Where are myths born? Maybe on a pile of stones in a Moroccan desert. It is in any case there that begins, in the first feature film by Alaa Eddine Aljem, the legend of an unknown saint who, if we know nothing of what he was (or even if he has really been), nevertheless performs many miracles. Its small white mausoleum stands on top of a peeled hill; it is built in the time which separates the prologue of the film from its first chapter. Amine was seen there, a thief on the run, burying his nest before being pinched by the police; when he returns after an ellipse of a few years to look for him, a micro-city has sprung up there (first miracle), and there is a cult to what is inside the tomb. To each his idea, therefore: for the thief, his steaks; for so many others, an unknown saint; for a grieving farmer, the fields abandoned since this urbanization project, the source of all ills.
The mausoleum is the object of many lusts, so that it will take the thief repeated assaults to try to seize his booty, thwarted each time by increasingly absurd initiatives – due to the zeal of the guardian and his dog (who will be violently attacked, gold tooth grafts will follow), to the boredom of a nursing assistant who disfigures the place to pass the time, to the superstition of such an idiot acolyte that he inherits the nickname “brain”, etc.
The intrigue develops in a setting which, were it not for the rural drought and the geographical anchoring, would remind a little of these capitals of the ex-communist block where also grow and at high speed all kinds of brand new monuments dedicated to new style dictators, cults not, as we know, not always indexed to religion but generally flourishing in a vacuum. The camera marvelously records this operetta landscape, always placing itself at a good distance to make the hill either an Everest or a ridiculous mound of comics, reinforcing the vaguely Tati charm of the whole, out of time, even blocked. in an interregnum.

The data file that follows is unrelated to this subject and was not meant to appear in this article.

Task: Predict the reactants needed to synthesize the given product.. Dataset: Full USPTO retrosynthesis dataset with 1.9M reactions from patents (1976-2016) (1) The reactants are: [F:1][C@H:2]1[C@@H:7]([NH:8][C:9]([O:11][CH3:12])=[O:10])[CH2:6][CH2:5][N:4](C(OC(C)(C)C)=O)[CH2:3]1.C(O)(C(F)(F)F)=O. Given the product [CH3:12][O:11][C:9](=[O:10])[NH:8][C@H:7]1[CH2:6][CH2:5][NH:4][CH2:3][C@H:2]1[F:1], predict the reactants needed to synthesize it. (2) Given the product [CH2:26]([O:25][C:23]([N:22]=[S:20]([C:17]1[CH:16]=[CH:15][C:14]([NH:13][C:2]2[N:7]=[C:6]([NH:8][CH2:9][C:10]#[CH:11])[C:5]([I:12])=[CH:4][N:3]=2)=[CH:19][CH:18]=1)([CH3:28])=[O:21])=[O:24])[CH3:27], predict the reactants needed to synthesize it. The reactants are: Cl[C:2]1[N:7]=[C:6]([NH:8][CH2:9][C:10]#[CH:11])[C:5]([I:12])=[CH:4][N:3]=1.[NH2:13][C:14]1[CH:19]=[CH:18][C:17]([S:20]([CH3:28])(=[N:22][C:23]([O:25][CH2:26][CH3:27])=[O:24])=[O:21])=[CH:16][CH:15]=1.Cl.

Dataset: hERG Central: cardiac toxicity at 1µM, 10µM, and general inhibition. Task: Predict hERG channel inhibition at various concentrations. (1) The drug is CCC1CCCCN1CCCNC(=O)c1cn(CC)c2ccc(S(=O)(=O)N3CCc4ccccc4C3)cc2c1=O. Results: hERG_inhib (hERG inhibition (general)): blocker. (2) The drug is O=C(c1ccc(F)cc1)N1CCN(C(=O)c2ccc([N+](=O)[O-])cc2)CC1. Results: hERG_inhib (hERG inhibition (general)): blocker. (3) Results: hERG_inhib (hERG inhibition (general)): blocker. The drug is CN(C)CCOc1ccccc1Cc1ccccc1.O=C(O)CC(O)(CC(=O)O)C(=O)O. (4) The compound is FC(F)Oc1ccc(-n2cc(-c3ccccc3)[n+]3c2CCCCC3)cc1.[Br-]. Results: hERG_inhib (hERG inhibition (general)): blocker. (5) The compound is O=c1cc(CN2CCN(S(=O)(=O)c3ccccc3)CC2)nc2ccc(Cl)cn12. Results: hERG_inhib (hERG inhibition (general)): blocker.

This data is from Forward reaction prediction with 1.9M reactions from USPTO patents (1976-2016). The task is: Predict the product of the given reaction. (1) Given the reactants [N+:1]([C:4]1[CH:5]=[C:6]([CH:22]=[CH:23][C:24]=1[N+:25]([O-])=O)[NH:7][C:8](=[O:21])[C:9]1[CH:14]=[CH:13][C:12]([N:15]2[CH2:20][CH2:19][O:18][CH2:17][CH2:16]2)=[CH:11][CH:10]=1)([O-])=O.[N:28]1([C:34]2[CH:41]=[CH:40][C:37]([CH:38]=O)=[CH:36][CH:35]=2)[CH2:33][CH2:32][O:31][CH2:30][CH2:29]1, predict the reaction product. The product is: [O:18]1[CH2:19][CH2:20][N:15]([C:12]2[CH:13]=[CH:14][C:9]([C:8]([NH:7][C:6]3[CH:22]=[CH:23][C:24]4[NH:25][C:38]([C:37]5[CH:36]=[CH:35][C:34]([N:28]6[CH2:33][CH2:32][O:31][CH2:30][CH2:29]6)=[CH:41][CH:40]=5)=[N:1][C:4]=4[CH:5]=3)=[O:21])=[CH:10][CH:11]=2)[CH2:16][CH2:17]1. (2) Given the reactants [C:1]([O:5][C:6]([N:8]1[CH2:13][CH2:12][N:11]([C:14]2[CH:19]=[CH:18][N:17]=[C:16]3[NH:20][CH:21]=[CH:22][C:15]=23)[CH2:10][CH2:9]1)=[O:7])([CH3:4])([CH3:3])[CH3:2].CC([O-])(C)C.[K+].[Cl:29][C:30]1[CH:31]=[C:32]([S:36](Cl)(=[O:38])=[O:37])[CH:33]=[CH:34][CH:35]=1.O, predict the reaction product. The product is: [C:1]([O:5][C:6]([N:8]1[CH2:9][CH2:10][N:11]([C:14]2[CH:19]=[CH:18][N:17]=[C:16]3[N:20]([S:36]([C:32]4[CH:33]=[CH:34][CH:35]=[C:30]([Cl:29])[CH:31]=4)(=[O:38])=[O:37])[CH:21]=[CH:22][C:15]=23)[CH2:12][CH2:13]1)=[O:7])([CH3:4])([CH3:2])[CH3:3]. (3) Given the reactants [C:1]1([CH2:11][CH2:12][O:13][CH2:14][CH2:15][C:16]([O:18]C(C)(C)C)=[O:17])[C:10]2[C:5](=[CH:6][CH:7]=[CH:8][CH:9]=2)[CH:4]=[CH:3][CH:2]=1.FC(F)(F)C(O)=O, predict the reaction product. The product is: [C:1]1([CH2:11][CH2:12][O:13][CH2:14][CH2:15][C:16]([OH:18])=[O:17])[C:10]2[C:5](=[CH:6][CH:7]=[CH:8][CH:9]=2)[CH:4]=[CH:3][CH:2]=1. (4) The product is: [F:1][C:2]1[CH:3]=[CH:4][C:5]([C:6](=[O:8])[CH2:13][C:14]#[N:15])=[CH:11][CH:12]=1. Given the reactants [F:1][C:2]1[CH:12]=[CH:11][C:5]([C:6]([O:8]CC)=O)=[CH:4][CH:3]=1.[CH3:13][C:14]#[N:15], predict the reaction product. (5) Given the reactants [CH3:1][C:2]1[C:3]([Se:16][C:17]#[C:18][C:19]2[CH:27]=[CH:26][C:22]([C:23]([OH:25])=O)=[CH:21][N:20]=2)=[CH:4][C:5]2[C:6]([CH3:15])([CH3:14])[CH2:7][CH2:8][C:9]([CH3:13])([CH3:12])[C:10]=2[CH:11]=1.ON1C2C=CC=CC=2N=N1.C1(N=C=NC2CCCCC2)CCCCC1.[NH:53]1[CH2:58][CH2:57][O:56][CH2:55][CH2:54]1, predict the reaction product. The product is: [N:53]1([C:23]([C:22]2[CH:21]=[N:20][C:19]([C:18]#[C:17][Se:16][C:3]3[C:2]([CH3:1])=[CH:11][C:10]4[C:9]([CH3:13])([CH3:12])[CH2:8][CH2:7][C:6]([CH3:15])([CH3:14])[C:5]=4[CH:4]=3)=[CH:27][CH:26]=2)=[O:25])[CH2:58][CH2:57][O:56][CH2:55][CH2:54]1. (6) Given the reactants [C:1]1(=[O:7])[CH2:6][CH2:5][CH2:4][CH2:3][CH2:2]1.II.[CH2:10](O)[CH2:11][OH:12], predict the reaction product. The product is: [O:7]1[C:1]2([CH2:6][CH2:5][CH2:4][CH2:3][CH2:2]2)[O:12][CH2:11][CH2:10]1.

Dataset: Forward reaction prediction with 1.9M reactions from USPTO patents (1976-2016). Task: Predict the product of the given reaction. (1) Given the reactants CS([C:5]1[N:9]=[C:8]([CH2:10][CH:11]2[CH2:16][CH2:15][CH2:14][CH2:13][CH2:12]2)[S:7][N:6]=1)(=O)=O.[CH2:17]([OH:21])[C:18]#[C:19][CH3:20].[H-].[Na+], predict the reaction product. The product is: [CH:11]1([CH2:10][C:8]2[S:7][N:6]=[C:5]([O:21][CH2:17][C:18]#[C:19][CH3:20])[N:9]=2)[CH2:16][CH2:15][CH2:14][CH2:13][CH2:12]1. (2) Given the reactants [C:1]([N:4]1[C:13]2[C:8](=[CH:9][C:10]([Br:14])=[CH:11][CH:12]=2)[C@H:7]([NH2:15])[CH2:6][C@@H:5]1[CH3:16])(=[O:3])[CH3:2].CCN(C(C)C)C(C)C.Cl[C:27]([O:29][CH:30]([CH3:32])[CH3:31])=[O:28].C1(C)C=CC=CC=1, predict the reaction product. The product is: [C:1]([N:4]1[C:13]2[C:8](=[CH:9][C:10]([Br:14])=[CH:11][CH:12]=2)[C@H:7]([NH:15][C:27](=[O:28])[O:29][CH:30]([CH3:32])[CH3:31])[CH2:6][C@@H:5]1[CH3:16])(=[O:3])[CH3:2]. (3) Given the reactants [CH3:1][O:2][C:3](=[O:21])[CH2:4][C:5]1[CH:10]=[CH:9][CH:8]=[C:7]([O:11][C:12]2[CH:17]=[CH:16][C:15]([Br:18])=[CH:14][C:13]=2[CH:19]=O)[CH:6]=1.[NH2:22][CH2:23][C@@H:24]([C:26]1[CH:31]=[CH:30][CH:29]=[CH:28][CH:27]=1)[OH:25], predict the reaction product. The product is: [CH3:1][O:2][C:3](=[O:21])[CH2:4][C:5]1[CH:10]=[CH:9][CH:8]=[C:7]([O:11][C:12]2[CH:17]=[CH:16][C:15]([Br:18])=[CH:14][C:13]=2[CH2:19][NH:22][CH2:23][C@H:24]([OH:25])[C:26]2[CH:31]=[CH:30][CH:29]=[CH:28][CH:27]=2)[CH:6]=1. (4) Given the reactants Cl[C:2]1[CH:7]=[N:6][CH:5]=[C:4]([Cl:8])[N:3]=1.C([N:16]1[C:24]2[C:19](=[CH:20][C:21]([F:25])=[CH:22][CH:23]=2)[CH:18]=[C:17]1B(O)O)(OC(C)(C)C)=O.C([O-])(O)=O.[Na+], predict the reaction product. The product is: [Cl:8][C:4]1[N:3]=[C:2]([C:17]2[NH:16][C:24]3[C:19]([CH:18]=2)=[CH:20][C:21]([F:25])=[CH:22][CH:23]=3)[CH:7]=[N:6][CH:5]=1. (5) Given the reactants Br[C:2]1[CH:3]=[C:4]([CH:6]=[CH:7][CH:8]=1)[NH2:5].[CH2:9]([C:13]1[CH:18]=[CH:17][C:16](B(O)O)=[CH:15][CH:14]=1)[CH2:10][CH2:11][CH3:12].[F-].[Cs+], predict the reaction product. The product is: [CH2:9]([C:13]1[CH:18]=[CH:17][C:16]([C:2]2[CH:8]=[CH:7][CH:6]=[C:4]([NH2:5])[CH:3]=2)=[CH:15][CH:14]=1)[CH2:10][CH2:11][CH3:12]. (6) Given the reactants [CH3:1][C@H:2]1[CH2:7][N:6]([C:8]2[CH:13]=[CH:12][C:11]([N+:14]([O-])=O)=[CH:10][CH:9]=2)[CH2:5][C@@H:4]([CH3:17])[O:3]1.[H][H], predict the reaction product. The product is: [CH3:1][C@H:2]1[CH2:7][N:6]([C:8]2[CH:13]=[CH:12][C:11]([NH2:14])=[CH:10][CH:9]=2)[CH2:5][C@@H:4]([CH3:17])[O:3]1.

If the adventures described by the Miracle of the unknown saint, revealed at the Critics’ Week of the last Cannes Festival, are resolutely wacky, the staging shows itself with restraint, full of silence and idle time which underline the pure comic of situations based, not on the everyone’s ridiculous – the film is absolutely not a mockery, and the characters only exist by and for their narrative function – but on the hindsight offered by breaths that allow us to consider madness with wisdom. The tone would indeed be that of a little tale by Nasr Eddin Hodja, the madman who was wise (whose time has come to let go that his mausoleum, in Turkey, would be empty, the body never having been found) and the general mood, a little taken aback – each skit resolving in a call of air that reminds a little of the falls of short films or the best news.
The Miracle of the Unknown Saint ofAlaa Eddine Aljem with Younes Bouab, Salah Bensalah, Bouchaib Essamak… 1 hr 40 mins.